When the Desire to Do Good Makes You Feel Bad: Quality Indicators and Worker Stress
Robert Hickey

Based on surveys of direct support professionals in Ontario's developmental services sector, this paper examines the complex nature of worker stress. Previous research has tended to focus on organizational employment practices and challenging behaviours as negative sources of worker stress. More generally this follows the underlying assumptions in industrial psychology which connects negative stressors with negative work experiences. In this study, we find asymmetries in workplace emotional outcomes - positive motivations interacting with positive emotions are associated with higher rates of burnout. Specifically, we found that prosocial motivation was a significant moderating variable, which when interacted with positive affect or perceived organizational support, was associated with higher feelings of emotional exhaustion when controlling for other factors. Implications for the use of quality indicators on worker stress are discussed.

Quality Improvement in Services for Adults with Intellectual and Developmental Disabilities: Guiding Principles
Virginie Cobigo, Lynn Martin, Rosemary Lysaght, Yona Lunsky, Robert Hickey, and H Ouellette-Kuntz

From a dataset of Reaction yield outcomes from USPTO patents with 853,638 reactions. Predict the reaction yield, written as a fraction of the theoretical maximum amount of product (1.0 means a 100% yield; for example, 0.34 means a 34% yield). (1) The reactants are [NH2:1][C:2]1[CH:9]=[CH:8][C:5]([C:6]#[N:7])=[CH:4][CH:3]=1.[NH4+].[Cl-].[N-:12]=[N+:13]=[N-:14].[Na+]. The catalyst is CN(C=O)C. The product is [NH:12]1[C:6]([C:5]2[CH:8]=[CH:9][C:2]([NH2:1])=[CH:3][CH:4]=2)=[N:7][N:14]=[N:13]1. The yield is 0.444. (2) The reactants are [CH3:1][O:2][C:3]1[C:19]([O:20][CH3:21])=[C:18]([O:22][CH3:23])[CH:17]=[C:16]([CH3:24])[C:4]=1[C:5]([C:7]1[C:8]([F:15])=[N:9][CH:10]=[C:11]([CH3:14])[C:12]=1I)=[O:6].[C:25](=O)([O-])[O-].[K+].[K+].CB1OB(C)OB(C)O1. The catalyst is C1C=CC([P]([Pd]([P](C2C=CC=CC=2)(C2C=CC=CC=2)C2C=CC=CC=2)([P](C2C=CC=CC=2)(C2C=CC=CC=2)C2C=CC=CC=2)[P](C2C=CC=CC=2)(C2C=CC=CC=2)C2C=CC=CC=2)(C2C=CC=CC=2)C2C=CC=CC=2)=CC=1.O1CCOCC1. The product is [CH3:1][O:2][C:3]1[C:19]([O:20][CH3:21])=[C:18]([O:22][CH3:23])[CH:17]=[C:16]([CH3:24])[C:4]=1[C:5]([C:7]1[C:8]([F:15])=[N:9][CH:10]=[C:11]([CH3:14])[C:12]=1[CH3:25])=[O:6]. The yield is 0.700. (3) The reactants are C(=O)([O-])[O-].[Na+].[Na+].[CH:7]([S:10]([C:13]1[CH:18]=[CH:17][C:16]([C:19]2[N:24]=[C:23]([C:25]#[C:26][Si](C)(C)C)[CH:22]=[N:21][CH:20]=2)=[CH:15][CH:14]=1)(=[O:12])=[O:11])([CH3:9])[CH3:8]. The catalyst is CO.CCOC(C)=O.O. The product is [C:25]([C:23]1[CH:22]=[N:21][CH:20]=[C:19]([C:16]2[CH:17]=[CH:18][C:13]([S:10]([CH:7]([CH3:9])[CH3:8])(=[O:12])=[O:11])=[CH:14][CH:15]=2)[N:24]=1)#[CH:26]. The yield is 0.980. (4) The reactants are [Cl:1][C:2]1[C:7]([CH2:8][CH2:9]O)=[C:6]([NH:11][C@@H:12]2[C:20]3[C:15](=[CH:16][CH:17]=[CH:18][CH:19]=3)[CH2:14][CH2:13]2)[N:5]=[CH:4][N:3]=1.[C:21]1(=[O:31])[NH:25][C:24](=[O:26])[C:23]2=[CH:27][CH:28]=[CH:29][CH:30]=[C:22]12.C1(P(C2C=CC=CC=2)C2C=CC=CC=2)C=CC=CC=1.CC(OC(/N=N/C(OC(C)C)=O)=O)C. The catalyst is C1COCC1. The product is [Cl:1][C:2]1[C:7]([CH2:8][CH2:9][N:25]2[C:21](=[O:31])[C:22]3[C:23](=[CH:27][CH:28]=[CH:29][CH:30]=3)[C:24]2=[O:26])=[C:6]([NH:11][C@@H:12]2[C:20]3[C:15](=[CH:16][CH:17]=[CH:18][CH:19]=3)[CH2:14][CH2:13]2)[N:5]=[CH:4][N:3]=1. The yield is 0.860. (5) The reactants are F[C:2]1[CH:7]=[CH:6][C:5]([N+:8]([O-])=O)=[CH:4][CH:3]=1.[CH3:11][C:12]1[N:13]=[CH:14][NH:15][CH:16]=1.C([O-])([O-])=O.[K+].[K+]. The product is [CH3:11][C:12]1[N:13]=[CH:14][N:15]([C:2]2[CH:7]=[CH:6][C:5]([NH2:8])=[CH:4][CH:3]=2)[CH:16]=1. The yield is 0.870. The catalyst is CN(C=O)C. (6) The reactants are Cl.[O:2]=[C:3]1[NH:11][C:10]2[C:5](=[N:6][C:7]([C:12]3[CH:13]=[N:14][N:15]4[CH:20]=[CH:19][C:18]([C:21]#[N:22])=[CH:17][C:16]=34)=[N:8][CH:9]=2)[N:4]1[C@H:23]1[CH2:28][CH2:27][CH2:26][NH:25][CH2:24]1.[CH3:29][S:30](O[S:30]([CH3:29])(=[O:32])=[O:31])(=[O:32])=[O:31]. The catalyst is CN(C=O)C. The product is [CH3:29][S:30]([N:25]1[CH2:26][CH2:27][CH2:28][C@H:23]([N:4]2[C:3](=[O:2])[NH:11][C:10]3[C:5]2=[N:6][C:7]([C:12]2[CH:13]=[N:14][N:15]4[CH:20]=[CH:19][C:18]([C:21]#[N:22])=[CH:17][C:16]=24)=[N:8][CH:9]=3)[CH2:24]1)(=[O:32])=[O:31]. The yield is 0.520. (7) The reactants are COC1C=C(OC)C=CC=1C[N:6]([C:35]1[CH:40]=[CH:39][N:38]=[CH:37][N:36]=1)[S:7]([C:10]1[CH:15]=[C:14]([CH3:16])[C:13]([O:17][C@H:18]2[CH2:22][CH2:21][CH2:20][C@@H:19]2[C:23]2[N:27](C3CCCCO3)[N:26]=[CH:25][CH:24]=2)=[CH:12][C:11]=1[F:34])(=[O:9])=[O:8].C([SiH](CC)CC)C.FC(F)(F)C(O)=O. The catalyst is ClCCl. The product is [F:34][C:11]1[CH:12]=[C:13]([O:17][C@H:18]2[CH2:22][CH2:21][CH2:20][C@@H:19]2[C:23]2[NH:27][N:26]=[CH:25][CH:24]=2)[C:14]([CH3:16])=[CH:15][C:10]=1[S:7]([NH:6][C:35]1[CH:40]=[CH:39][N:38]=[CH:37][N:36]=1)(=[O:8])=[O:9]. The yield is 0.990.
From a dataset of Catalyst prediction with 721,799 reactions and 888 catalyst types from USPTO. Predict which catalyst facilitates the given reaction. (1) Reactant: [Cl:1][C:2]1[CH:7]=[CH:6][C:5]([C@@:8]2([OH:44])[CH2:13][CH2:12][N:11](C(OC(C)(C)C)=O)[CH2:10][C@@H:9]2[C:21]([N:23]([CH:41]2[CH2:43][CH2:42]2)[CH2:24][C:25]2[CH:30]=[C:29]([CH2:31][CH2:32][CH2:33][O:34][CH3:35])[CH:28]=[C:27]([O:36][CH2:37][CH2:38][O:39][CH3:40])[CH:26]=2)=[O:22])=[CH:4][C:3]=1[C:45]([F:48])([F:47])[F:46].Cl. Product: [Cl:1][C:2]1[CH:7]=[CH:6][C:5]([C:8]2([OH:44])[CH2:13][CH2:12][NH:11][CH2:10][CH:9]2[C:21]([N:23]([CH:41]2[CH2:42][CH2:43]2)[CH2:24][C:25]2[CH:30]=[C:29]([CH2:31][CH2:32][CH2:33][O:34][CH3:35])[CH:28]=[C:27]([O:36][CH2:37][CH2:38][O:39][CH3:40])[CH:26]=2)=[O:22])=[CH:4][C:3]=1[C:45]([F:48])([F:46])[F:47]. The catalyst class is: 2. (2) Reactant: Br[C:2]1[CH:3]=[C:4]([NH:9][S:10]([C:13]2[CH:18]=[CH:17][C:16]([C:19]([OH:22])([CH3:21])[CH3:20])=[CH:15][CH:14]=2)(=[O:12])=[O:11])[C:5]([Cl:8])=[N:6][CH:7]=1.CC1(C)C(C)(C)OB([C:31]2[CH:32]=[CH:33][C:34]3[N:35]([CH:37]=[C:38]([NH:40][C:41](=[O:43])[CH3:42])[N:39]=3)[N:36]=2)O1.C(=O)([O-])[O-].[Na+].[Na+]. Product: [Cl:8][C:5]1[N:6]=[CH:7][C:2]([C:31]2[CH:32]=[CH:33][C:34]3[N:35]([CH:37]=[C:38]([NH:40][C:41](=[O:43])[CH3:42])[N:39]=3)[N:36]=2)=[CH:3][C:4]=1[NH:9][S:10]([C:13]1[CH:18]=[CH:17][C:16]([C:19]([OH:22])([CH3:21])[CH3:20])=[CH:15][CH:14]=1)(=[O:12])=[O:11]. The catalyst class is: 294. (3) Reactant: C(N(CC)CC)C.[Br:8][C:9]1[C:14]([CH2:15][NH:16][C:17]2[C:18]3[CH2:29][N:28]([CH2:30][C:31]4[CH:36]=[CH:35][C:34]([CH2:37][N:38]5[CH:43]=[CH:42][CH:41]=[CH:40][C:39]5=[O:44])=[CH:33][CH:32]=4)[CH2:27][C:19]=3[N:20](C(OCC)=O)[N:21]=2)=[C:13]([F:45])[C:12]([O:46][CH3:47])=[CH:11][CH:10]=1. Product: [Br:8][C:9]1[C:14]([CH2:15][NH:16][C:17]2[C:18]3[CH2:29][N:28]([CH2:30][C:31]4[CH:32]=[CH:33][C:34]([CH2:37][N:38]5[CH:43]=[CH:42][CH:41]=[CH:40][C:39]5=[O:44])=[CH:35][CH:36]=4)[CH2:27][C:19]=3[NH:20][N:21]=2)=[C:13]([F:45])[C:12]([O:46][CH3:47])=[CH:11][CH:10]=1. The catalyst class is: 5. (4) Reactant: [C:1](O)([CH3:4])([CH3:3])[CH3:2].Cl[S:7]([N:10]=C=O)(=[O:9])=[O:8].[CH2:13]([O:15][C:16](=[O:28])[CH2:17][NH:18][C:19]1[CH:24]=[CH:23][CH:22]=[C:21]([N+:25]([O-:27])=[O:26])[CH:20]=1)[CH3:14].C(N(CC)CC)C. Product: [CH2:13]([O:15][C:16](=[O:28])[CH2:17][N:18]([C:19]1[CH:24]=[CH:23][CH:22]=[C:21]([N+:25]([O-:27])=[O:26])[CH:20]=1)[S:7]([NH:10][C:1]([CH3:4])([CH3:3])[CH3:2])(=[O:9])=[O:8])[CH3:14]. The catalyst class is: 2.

Services and supports for persons with intellectual and developmental disabilities (IDD) worldwide have transitioned - or currently are - towards a community-based approach that enhances social inclusion. This paper presents principles that could guide quality improvement monitoring in community services for adults with IDD. The principles were developed through a series of activities aiming to better understand relevant service outcomes, such as social inclusion and choice; consultations with various stakeholder groups including persons with IDD; and review of available data about the users of services and supports for Ontarians with IDD. The five guiding principles are: (1) activities are embedded within a continuous quality improvement cycle; (2) activities focus on personal outcomes that are important to persons with IDD; (3) activities capture the multidimensional nature of the outcomes being measured; (4) knowledge is developed from multiple perspectives; and (5) knowledge is meaningful, actionable, and informs policy and service improvements. The paper also presents a possible way forward in operationalizing a quality improvement monitoring system related to services for adults with IDD.